Your Generic Logo


Here are 4 reasons why you might have a generic logo:

  1. You bought it on 99 designs. Or another similar contest-based logo design crowdfunding website. Yes, it’s cheap, and your results might even look trendy. However, poor communication between contest holders (that’s your designer) and contestants (that’s you… what a terrible way to be thought of!), language and cultural barriers, and low overall quality of work (at times even outright intellectual property theft) all play a role. So that logo you have that does not resonate with you? Yeah, it’s probably because it does not translate your business image needs into a well-positioned brand that will resonate with the right audience.
  1. It’s old. Recently a new client emailed me about her logo and website. She said she had  “a logo disaster.”  She launched her business about 20 years ago. When she launched, she hired someone to quickly design a log. She didn’t love it; it was generic and lacked any story behind it. But she needed something and it was something to be used.

    Her niche is so narrow there are not a lot of consultants who do her work, so she got busy as dependable resource for your clients. Over the years she never had time to update her branding and website. And that irked her. It was old. Stale. It did not reflect her current business model. We’re currently working on updating her brand identity that reflects the evolution of her business.

    You may have a similar situation. You know your logo is old and is using design conventions from the 1990s. Although a great time for hip-hop music and flannel, that’s over 25 years of logo aging.

  1. It uses stock imagery. When you decided to launch your business you were too busy getting clients, networking, working on your unique skills. When it came to your logo, you found a stock photo or icon to be your logo. You colored it blue because you love blue (and you didn’t consider the psychology of color, which we’ll get to in the future). You put it on your website and business cards. It worked well… for a little while. Then you started to see that icon in other applications. On an eco-building website and in a magazine advertisement for kids clothes. Since it’s stock, anyone can go and purchase that icon and use it. How’d it make you feel to see what you thought was distintive to your business used for businesses that were widely different from yours?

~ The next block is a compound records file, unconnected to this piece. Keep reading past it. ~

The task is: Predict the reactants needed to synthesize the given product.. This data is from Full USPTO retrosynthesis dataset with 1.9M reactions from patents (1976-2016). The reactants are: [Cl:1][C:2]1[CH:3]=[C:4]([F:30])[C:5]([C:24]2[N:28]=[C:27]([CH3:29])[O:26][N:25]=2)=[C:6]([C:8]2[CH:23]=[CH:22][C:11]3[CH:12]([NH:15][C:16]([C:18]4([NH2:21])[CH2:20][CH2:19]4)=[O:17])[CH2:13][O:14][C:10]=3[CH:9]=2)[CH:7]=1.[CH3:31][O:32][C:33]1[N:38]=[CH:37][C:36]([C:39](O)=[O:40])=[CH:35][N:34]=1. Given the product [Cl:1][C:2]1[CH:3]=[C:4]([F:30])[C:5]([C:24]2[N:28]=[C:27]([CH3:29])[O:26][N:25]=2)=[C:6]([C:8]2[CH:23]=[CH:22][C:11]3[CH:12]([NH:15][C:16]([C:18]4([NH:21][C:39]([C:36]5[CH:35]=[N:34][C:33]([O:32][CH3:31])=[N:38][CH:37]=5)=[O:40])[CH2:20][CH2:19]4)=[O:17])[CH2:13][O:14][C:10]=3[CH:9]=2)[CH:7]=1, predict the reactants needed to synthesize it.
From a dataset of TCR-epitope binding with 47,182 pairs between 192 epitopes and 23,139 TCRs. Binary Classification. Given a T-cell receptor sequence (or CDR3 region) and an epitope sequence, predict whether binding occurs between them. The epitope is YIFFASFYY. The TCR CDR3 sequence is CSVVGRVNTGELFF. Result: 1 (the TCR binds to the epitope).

I know you did not feel like the unique business owner you are. I bet you have given away your business cards with that stock logo and said thought “Oh, god, I hope they don’t see how generic I am!”

  1. It uses fonts from Microsoft Word. Let’s picture the scenario: you are looking to make new connections in your niche, so you’re attending a huge conference in your local city. Since you’re a busy, on demand creative professional, you  haven’t quite had the time to create a first-class logo. But, you know how to use Microsoft Office. So you pick the custom business card template—you can print 10 per page!—and enter your name in the pre-chosen Century Gothic font. And it’s already red! Your name in red! It makes you passionate and dynamic! Even though your business is non-profit documentary video, and red feels a bit too aggressive… ah, oh, well. It’s red!

    Does it feel like you? I’m guessing it doesn’t. Like the stock imagery, the font feels too generic. The beauty and usefullness of good fonts is often challenging to describe to non-designers. That’s not a dis. But you know when you see a beautifully designed piece. Well chosen fonts for your logo should make elevate your presence, not drown you out.

You’re not generic
Often prospective clients will reach out to me when they’ve fallen into one of these scenarios. When I meet with them, I ask them about their business. They light up when they tell me what they do, who they’ve worked with, where they have travelled to for work. These are engaging, interesting, and passionate business owners. They optimize the opposite of generic. They fracking glow with passion about their business.

I love this blog post by Sarah Lazarro, Senior Strategist at Kinesis. She says to think of your logo “like a favorite scarf … the at-a-glance, quickly identifiable mark that tells your customers it’s you. Your logo is that hat you wear every day, your glasses, those plaid socks that you love so much.” That’s a great way to feel about your business’s logo.

Get a logo you love

“At bottom every (person) knows well enough that he is a unique being, only once on this earth; and by no extraordinary chance will such a marvelously picturesque piece of diversity in unity as he is, ever be put together a second time.” – Friedrich Nietzsche

If you are a creative entrepreneur, I know you’re not generic. You merit a logo that makes you feel confident about your business and your offerings. There might be other people that offer your services, but not the way you do. You need to stand out from the crowd.

In this blog post, I show how to get on the path to loving your logo. What I said then is still true now: If you’re a creative entrepreneur who feels fearless about what you do, who is excited about your business and wants to share what you love with the world, then you need a good looking logo to match it. You want your business image to be as fresh and original as what you offer to your clients.

If you’re ready for the clear, identifying mark that you love, let’s work together.